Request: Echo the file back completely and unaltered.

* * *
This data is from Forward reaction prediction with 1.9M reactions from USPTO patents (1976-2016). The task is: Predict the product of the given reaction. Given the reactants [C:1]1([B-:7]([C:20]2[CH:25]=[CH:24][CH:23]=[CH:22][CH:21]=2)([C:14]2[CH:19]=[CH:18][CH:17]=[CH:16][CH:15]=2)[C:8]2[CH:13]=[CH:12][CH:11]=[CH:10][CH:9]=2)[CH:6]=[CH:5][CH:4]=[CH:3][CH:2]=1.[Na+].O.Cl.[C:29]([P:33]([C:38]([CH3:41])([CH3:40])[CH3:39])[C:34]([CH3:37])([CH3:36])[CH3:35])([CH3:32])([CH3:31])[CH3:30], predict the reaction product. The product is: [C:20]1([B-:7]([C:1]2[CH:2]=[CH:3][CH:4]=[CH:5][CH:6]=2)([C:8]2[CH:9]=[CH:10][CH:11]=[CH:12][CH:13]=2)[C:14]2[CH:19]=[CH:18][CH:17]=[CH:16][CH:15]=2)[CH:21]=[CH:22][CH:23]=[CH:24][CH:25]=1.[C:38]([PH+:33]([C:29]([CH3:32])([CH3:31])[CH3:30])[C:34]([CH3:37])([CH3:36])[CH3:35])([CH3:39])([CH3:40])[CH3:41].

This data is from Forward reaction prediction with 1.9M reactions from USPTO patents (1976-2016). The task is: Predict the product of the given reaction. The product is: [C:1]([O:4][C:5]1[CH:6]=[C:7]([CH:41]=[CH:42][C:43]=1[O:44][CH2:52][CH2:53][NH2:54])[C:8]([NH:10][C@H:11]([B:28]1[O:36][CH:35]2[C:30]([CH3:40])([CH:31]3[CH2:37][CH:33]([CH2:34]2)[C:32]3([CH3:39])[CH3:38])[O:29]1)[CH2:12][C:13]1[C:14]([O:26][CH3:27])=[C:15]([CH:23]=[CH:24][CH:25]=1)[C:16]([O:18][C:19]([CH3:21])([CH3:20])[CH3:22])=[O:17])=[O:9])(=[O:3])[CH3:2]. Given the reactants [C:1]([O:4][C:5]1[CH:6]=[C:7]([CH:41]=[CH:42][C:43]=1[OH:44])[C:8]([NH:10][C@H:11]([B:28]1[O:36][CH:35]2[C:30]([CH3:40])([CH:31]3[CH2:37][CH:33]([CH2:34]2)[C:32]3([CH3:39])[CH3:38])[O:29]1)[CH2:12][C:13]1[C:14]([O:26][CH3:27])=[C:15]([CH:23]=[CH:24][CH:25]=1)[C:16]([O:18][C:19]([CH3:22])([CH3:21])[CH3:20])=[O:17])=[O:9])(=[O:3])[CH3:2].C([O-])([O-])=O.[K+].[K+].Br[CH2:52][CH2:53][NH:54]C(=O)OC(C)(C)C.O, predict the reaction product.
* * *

This data is from Forward reaction prediction with 1.9M reactions from USPTO patents (1976-2016). The task is: Predict the product of the given reaction. Given the reactants [C:1]1([B-:7]([C:20]2[CH:25]=[CH:24][CH:23]=[CH:22][CH:21]=2)([C:14]2[CH:19]=[CH:18][CH:17]=[CH:16][CH:15]=2)[C:8]2[CH:13]=[CH:12][CH:11]=[CH:10][CH:9]=2)[CH:6]=[CH:5][CH:4]=[CH:3][CH:2]=1.[Na+].O.Cl.[C:29]([P:33]([C:38]([CH3:41])([CH3:40])[CH3:39])[C:34]([CH3:37])([CH3:36])[CH3:35])([CH3:32])([CH3:31])[CH3:30], predict the reaction product. The product is: [C:20]1([B-:7]([C:1]2[CH:2]=[CH:3][CH:4]=[CH:5][CH:6]=2)([C:8]2[CH:9]=[CH:10][CH:11]=[CH:12][CH:13]=2)[C:14]2[CH:19]=[CH:18][CH:17]=[CH:16][CH:15]=2)[CH:21]=[CH:22][CH:23]=[CH:24][CH:25]=1.[C:38]([PH+:33]([C:29]([CH3:32])([CH3:31])[CH3:30])[C:34]([CH3:37])([CH3:36])[CH3:35])([CH3:39])([CH3:40])[CH3:41].

This data is from Forward reaction prediction with 1.9M reactions from USPTO patents (1976-2016). The task is: Predict the product of the given reaction. The product is: [C:1]([O:4][C:5]1[CH:6]=[C:7]([CH:41]=[CH:42][C:43]=1[O:44][CH2:52][CH2:53][NH2:54])[C:8]([NH:10][C@H:11]([B:28]1[O:36][CH:35]2[C:30]([CH3:40])([CH:31]3[CH2:37][CH:33]([CH2:34]2)[C:32]3([CH3:39])[CH3:38])[O:29]1)[CH2:12][C:13]1[C:14]([O:26][CH3:27])=[C:15]([CH:23]=[CH:24][CH:25]=1)[C:16]([O:18][C:19]([CH3:21])([CH3:20])[CH3:22])=[O:17])=[O:9])(=[O:3])[CH3:2]. Given the reactants [C:1]([O:4][C:5]1[CH:6]=[C:7]([CH:41]=[CH:42][C:43]=1[OH:44])[C:8]([NH:10][C@H:11]([B:28]1[O:36][CH:35]2[C:30]([CH3:40])([CH:31]3[CH2:37][CH:33]([CH2:34]2)[C:32]3([CH3:39])[CH3:38])[O:29]1)[CH2:12][C:13]1[C:14]([O:26][CH3:27])=[C:15]([CH:23]=[CH:24][CH:25]=1)[C:16]([O:18][C:19]([CH3:22])([CH3:21])[CH3:20])=[O:17])=[O:9])(=[O:3])[CH3:2].C([O-])([O-])=O.[K+].[K+].Br[CH2:52][CH2:53][NH:54]C(=O)OC(C)(C)C.O, predict the reaction product.